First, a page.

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History and perspectives of induction technology for agarwood production from cultivated Aquilaria in Asia: a review

  • Putra Desa Azren
  • Shiou Yih Lee
  • Diana Emang
  • Rozi Mohamed
Review Paper
  • 85 Downloads

Abstract

Agarwood, the resinous product of Aquilaria spp. (Thymelaeaceae), is highly valued for medicinal and fragrant purposes. Unsustainable forest harvesting contributes to the declining population in the wild, threatening their existence. As a protection effort, cultivation occurred in range countries, mainly in Asia, effectively establishing mass plantations. The success of domesticating Aquilaria relies heavily on technological advancement in agarwood induction, without which the entire thriving industry will collapse. In this paper, we describe efforts since 1929 and current progress and variation in induction as practiced in Asia. The methods include traditional practices and artificial induction via inoculum and chemical inducer, experimented and patented or otherwise. Artificial induction methods are being developed to intensify agarwood production in terms of yield and quality. While traditional methods are commonly applied by rural planters, artificial methods with the use of specific agents/chemicals are seen as more appealing for inducing agarwood, and have a higher demand from entrepreneurs and plantation owners. Several issues related to induction technology faced by stakeholders in agarwood cultivation are presented, such as safety levels, cost, yields, and quality. We conclude by highlighting remaining challenges in induction methods and their associated technologies.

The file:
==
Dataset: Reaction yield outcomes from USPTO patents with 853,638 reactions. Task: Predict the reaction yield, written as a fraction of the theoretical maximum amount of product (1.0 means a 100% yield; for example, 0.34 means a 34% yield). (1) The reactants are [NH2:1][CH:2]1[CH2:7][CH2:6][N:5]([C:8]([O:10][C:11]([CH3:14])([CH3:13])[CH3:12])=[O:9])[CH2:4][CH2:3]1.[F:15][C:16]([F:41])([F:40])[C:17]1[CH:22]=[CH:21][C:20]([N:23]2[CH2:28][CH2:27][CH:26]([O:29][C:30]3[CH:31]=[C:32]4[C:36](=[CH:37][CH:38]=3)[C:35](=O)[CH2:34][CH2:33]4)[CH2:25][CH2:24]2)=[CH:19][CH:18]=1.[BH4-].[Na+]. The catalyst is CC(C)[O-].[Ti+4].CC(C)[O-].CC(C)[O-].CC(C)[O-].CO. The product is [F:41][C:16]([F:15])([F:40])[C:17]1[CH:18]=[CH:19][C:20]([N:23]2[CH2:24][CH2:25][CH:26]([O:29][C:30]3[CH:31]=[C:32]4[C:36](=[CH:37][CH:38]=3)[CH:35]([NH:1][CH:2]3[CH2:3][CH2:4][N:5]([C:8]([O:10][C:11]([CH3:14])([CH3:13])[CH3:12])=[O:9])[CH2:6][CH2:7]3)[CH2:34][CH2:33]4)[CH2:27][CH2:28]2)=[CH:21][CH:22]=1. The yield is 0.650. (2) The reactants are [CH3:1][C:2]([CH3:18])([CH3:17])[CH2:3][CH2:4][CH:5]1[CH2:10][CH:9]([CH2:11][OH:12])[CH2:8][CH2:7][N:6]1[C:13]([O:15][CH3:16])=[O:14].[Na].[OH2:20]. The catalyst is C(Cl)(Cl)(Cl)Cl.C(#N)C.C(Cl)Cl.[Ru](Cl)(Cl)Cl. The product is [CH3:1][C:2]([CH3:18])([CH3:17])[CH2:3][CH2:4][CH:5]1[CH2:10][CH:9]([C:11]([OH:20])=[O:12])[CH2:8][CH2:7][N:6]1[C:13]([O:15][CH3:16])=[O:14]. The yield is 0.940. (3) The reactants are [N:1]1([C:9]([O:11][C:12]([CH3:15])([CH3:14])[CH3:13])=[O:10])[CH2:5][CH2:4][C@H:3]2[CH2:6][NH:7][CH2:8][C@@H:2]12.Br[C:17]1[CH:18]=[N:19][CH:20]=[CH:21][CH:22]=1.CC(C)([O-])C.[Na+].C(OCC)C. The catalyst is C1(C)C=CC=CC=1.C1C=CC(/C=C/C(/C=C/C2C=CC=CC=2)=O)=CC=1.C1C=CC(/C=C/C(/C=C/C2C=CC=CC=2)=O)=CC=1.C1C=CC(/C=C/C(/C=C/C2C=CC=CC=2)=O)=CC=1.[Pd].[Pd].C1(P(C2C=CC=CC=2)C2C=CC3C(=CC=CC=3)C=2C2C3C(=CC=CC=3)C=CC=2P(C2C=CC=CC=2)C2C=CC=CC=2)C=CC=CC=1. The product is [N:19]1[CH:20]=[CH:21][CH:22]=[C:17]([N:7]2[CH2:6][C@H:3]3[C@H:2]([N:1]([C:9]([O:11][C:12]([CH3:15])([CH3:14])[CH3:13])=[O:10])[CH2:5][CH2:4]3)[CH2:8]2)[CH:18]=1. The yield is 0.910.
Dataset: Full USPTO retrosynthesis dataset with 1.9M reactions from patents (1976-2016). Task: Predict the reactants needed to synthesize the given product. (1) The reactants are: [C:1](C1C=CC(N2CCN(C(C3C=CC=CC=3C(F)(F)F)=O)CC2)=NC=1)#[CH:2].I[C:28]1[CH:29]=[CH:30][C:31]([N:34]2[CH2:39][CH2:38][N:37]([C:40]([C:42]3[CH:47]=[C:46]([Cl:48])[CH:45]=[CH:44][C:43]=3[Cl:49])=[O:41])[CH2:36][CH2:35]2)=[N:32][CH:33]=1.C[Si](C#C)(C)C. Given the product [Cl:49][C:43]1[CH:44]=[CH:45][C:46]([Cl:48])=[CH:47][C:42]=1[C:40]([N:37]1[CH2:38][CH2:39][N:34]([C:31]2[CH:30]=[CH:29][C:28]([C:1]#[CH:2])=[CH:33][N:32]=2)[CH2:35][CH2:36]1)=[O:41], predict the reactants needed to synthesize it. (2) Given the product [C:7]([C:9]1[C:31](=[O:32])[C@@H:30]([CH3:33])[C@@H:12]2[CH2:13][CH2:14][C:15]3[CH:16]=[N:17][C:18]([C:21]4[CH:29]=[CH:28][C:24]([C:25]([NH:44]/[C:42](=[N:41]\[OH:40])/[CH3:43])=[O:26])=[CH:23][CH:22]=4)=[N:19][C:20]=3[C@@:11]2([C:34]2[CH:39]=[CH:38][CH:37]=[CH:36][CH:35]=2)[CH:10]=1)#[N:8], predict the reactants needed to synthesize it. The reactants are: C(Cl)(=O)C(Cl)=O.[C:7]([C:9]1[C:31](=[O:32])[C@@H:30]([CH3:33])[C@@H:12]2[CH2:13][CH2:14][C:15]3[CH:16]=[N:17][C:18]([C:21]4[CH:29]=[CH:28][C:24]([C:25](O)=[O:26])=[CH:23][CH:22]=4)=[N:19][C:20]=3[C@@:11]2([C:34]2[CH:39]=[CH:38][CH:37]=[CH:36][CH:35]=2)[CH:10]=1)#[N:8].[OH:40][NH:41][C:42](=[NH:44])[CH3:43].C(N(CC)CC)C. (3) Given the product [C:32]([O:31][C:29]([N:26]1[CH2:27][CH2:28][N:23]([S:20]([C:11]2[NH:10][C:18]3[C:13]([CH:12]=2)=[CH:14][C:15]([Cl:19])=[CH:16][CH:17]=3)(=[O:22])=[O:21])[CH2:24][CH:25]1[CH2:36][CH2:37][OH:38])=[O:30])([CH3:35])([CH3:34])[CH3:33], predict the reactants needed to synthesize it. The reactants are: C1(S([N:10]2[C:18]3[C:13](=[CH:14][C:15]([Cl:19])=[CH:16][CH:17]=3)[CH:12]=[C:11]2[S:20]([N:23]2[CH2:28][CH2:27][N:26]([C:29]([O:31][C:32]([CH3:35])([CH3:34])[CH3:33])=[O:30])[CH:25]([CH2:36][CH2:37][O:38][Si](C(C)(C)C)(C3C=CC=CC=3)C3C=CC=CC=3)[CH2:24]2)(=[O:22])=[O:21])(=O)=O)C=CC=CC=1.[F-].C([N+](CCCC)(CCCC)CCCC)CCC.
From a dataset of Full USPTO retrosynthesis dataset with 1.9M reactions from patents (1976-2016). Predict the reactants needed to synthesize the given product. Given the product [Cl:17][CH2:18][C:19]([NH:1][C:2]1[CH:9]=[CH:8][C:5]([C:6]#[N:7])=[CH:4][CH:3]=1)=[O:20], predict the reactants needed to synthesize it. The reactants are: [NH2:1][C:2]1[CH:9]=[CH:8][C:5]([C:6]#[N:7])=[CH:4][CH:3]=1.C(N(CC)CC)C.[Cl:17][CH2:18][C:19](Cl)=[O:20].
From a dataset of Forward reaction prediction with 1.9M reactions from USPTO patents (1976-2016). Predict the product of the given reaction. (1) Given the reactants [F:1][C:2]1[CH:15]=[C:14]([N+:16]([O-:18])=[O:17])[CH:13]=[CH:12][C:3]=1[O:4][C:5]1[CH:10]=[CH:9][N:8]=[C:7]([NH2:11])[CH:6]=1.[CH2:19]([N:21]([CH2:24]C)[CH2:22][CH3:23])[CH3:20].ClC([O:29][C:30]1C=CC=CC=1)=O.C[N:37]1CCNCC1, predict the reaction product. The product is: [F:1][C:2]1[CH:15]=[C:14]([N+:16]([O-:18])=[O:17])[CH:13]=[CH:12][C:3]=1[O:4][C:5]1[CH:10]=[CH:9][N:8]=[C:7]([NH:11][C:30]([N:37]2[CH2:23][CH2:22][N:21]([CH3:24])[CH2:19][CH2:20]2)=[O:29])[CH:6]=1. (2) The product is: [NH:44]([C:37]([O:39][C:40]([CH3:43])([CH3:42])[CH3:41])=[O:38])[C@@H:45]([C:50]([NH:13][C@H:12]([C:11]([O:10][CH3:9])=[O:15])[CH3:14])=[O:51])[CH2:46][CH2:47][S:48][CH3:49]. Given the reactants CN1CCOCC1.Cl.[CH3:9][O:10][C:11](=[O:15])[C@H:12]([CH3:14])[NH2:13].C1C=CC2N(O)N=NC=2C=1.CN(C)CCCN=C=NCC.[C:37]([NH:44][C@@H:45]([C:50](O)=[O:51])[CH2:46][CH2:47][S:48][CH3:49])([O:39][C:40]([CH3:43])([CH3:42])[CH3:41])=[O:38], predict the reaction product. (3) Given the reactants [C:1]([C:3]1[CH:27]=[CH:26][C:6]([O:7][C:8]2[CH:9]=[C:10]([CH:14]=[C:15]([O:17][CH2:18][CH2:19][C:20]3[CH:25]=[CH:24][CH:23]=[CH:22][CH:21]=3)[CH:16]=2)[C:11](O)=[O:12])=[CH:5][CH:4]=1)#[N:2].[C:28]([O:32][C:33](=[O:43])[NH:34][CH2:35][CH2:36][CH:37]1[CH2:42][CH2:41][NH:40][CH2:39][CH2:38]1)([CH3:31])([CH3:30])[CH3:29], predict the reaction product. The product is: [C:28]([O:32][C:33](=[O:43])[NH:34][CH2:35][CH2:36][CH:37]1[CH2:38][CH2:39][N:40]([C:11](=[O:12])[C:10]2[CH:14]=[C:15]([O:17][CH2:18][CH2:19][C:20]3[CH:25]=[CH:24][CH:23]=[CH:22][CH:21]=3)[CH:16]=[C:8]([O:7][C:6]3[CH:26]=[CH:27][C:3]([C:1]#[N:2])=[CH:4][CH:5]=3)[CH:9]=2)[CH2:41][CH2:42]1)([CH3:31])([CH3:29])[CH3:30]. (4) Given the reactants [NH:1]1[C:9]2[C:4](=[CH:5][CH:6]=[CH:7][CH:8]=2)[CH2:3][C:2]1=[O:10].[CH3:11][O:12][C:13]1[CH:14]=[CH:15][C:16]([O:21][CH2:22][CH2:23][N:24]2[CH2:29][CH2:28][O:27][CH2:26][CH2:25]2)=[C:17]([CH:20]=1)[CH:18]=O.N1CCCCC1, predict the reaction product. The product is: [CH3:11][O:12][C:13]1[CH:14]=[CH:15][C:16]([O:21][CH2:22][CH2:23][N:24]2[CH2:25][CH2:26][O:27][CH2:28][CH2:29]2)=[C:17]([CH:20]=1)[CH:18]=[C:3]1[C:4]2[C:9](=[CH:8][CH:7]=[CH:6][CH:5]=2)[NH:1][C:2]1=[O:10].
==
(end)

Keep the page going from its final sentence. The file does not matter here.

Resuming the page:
Keywords

Aquilaria Agarwood Cultivation ‘Gaharu’ Inducer Inoculum 

Supplementary material

11676_2018_627_MOESM1_ESM.docx (49 kb)
Supplementary material 1 (DOCX 48 kb)

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Copyright information

© Northeast Forestry University and Springer-Verlag GmbH Germany, part of Springer Nature 2018

Authors and Affiliations

  • Putra Desa Azren
    • 1
  • Shiou Yih Lee
    • 1
  • Diana Emang
    • 2
  • Rozi Mohamed
    • 1
  1. 1.Forest Biotech Laboratory, Department of Forest Management, Faculty of ForestryUniversiti Putra MalaysiaSerdangMalaysia
  2. 2.Department of Forest Management, Faculty of ForestryUniversiti Putra MalaysiaSerdangMalaysia

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